Microsoft Corp. no longer tolerates users of its Hotmail service using obvious passwords.
People who sign up for new webmail accounts will not be allowed to use "password," "123456," or common phrases like "ilovecats" as a password, Ars Technica reported Thursday. Microsoft may also force current users to change their passwords to more secure ones at a later date, the article said.
Many people use simple passwords at multiple sites, so that a common word or phrase may be all that blocks access to their email, online banking, Facebook and other accounts.
When these organizations are breached, password lists sometimes are posted online, in many cases revealing users' passwords to be extremely simple.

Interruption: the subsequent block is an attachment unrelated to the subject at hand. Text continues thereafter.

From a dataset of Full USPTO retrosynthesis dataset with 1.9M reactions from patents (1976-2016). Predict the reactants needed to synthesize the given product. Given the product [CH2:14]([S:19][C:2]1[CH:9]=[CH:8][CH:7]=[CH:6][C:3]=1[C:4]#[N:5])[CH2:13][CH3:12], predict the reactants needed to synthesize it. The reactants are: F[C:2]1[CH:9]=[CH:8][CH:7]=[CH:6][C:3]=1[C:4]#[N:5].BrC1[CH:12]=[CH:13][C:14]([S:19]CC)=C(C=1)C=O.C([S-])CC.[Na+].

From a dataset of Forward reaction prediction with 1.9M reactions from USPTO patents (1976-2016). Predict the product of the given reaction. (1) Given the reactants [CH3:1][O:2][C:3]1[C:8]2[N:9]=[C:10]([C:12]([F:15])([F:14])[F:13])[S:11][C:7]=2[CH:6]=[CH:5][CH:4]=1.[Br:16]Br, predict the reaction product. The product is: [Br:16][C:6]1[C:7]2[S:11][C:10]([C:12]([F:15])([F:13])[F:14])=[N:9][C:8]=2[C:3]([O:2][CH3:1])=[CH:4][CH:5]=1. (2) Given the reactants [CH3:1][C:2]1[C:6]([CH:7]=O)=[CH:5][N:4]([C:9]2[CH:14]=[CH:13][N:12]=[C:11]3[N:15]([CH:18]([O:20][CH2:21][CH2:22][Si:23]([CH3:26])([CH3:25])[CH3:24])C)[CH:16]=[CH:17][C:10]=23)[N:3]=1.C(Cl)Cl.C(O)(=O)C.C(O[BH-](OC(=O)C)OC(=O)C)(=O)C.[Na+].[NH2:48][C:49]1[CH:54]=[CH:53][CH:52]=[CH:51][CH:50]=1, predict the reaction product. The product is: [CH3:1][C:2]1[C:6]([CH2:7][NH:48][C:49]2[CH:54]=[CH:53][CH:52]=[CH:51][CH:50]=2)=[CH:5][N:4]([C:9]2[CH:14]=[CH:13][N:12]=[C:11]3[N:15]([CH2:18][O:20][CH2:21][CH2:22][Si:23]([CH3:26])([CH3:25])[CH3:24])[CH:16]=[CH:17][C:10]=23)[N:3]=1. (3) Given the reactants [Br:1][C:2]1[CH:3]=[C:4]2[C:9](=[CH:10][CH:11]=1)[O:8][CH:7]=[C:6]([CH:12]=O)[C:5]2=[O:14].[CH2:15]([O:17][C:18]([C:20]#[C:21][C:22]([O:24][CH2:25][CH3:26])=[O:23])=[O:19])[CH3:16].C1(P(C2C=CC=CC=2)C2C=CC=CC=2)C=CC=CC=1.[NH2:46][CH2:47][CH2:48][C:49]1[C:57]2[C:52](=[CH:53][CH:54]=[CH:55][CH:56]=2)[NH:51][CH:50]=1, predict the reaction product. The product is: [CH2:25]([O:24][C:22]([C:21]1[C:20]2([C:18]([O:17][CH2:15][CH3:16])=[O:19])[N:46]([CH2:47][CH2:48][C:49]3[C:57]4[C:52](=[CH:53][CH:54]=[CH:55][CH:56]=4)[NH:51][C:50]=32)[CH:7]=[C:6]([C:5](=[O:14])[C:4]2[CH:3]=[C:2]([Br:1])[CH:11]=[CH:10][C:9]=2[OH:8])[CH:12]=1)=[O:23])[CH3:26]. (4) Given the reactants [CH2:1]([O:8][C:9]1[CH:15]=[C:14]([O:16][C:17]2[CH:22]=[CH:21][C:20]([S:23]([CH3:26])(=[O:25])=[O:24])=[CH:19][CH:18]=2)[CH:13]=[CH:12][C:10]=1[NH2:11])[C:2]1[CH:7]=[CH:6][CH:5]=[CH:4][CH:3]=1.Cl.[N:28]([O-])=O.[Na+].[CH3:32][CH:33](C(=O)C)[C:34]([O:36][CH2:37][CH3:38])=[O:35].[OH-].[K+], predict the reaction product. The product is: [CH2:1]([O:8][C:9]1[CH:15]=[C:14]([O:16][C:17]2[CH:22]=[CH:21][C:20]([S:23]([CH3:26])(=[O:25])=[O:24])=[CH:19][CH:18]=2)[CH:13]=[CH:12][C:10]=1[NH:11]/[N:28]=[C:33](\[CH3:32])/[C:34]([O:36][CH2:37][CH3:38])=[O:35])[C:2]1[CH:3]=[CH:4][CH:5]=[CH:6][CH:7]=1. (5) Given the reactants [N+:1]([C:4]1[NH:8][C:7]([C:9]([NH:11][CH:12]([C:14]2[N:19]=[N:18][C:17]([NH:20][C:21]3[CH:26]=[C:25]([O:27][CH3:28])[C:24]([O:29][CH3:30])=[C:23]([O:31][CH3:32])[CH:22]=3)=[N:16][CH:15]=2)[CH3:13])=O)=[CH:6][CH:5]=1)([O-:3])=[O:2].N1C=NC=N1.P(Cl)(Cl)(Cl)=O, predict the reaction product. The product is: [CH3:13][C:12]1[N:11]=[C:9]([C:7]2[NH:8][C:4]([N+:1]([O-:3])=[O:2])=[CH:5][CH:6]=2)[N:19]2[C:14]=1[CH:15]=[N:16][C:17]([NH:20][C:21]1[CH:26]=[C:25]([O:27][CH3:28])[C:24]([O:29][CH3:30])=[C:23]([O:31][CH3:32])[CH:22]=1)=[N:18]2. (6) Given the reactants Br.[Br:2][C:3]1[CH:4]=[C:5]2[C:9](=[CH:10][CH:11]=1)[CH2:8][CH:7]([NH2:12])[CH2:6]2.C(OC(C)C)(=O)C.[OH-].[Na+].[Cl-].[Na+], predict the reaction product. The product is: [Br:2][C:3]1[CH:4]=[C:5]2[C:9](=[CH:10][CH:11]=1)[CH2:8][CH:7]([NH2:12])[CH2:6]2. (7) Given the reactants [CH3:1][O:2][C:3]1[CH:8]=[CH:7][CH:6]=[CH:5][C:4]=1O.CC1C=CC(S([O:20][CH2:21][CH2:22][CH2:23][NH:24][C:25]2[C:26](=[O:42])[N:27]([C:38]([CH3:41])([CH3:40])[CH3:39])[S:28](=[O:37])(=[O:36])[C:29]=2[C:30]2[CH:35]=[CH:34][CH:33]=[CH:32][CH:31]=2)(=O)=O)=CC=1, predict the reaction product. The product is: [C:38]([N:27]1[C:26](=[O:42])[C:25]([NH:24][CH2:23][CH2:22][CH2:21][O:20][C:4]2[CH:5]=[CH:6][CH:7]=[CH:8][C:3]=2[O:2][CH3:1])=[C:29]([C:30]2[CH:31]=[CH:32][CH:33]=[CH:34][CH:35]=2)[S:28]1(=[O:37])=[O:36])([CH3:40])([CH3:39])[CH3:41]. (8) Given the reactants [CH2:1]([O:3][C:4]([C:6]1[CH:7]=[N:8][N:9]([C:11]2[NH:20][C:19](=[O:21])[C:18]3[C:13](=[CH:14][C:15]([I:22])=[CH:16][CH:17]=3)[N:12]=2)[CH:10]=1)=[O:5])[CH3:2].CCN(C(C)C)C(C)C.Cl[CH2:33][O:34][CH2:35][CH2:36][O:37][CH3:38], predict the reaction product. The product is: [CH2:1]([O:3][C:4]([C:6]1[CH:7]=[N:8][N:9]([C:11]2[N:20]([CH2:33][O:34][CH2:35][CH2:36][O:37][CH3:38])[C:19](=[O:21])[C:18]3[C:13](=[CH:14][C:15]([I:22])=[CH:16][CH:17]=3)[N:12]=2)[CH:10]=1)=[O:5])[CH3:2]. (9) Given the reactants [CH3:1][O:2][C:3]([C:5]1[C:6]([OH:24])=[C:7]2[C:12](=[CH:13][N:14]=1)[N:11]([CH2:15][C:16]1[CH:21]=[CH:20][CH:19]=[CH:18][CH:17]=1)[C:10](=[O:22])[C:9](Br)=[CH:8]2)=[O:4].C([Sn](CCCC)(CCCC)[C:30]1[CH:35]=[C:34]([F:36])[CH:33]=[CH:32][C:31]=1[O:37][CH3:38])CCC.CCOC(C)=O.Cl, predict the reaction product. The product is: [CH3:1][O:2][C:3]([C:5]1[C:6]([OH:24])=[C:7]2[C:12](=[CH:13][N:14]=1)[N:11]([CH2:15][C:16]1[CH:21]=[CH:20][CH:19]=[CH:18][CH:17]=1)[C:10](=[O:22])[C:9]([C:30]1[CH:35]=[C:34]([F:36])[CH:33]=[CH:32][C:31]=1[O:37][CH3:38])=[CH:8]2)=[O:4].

"Obvious passwords are abundant," the article said. "People consistently choose poorly. Blocking the use of these obvious passwords might be a little annoying for those who want to use them, but it's a move that's in everyone's best interest."
Microsoft has also added a feature that allows recipients of spam emails from a friend's hacked account to report that the account was hacked. This locks the account until the proper user regains control, the article said.